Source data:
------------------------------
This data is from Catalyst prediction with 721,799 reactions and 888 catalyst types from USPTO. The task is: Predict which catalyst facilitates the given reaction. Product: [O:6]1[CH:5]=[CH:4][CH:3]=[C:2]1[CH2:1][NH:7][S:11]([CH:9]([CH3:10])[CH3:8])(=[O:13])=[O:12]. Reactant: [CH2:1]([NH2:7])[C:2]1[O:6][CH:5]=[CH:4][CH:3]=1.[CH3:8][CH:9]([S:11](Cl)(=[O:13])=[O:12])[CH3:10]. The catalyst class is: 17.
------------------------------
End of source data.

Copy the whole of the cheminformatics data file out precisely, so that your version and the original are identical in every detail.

This data is from Catalyst prediction with 721,799 reactions and 888 catalyst types from USPTO. The task is: Predict which catalyst facilitates the given reaction. Product: [O:6]1[CH:5]=[CH:4][CH:3]=[C:2]1[CH2:1][NH:7][S:11]([CH:9]([CH3:10])[CH3:8])(=[O:13])=[O:12]. Reactant: [CH2:1]([NH2:7])[C:2]1[O:6][CH:5]=[CH:4][CH:3]=1.[CH3:8][CH:9]([S:11](Cl)(=[O:13])=[O:12])[CH3:10]. The catalyst class is: 17.